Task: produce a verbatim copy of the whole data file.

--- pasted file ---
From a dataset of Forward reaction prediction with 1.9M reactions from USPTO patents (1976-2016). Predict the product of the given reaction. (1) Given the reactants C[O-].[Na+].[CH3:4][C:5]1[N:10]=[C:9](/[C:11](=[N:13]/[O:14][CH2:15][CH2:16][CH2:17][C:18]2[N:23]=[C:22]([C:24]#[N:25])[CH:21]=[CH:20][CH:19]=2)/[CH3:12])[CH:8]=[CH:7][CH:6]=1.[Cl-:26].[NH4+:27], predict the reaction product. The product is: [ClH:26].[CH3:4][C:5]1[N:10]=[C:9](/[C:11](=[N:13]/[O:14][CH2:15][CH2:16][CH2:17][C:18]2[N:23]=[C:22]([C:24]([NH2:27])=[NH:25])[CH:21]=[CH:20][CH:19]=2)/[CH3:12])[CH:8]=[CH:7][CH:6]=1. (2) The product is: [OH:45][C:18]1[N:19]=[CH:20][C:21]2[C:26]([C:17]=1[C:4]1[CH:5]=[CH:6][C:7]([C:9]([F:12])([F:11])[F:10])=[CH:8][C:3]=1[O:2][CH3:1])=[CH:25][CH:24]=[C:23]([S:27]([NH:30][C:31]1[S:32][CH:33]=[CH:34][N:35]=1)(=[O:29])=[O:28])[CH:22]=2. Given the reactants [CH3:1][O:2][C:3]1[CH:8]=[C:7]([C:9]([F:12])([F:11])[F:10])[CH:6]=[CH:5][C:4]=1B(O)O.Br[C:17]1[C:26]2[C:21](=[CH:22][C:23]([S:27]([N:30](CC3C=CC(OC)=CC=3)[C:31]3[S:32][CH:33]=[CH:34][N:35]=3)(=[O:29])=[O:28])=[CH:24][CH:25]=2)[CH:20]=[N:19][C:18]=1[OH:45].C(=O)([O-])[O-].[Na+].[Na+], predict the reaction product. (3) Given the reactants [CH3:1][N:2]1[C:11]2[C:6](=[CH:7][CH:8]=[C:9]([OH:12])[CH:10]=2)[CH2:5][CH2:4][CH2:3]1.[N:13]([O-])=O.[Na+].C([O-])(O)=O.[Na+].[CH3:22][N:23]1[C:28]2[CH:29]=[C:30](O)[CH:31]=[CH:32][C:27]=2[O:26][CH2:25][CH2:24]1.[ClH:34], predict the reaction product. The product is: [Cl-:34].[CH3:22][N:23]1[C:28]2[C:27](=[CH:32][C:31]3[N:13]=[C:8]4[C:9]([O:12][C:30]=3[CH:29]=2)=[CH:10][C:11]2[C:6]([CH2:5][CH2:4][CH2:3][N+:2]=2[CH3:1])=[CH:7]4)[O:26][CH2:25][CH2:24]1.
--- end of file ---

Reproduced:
From a dataset of Forward reaction prediction with 1.9M reactions from USPTO patents (1976-2016). Predict the product of the given reaction. (1) Given the reactants C[O-].[Na+].[CH3:4][C:5]1[N:10]=[C:9](/[C:11](=[N:13]/[O:14][CH2:15][CH2:16][CH2:17][C:18]2[N:23]=[C:22]([C:24]#[N:25])[CH:21]=[CH:20][CH:19]=2)/[CH3:12])[CH:8]=[CH:7][CH:6]=1.[Cl-:26].[NH4+:27], predict the reaction product. The product is: [ClH:26].[CH3:4][C:5]1[N:10]=[C:9](/[C:11](=[N:13]/[O:14][CH2:15][CH2:16][CH2:17][C:18]2[N:23]=[C:22]([C:24]([NH2:27])=[NH:25])[CH:21]=[CH:20][CH:19]=2)/[CH3:12])[CH:8]=[CH:7][CH:6]=1. (2) The product is: [OH:45][C:18]1[N:19]=[CH:20][C:21]2[C:26]([C:17]=1[C:4]1[CH:5]=[CH:6][C:7]([C:9]([F:12])([F:11])[F:10])=[CH:8][C:3]=1[O:2][CH3:1])=[CH:25][CH:24]=[C:23]([S:27]([NH:30][C:31]1[S:32][CH:33]=[CH:34][N:35]=1)(=[O:29])=[O:28])[CH:22]=2. Given the reactants [CH3:1][O:2][C:3]1[CH:8]=[C:7]([C:9]([F:12])([F:11])[F:10])[CH:6]=[CH:5][C:4]=1B(O)O.Br[C:17]1[C:26]2[C:21](=[CH:22][C:23]([S:27]([N:30](CC3C=CC(OC)=CC=3)[C:31]3[S:32][CH:33]=[CH:34][N:35]=3)(=[O:29])=[O:28])=[CH:24][CH:25]=2)[CH:20]=[N:19][C:18]=1[OH:45].C(=O)([O-])[O-].[Na+].[Na+], predict the reaction product. (3) Given the reactants [CH3:1][N:2]1[C:11]2[C:6](=[CH:7][CH:8]=[C:9]([OH:12])[CH:10]=2)[CH2:5][CH2:4][CH2:3]1.[N:13]([O-])=O.[Na+].C([O-])(O)=O.[Na+].[CH3:22][N:23]1[C:28]2[CH:29]=[C:30](O)[CH:31]=[CH:32][C:27]=2[O:26][CH2:25][CH2:24]1.[ClH:34], predict the reaction product. The product is: [Cl-:34].[CH3:22][N:23]1[C:28]2[C:27](=[CH:32][C:31]3[N:13]=[C:8]4[C:9]([O:12][C:30]=3[CH:29]=2)=[CH:10][C:11]2[C:6]([CH2:5][CH2:4][CH2:3][N+:2]=2[CH3:1])=[CH:7]4)[O:26][CH2:25][CH2:24]1.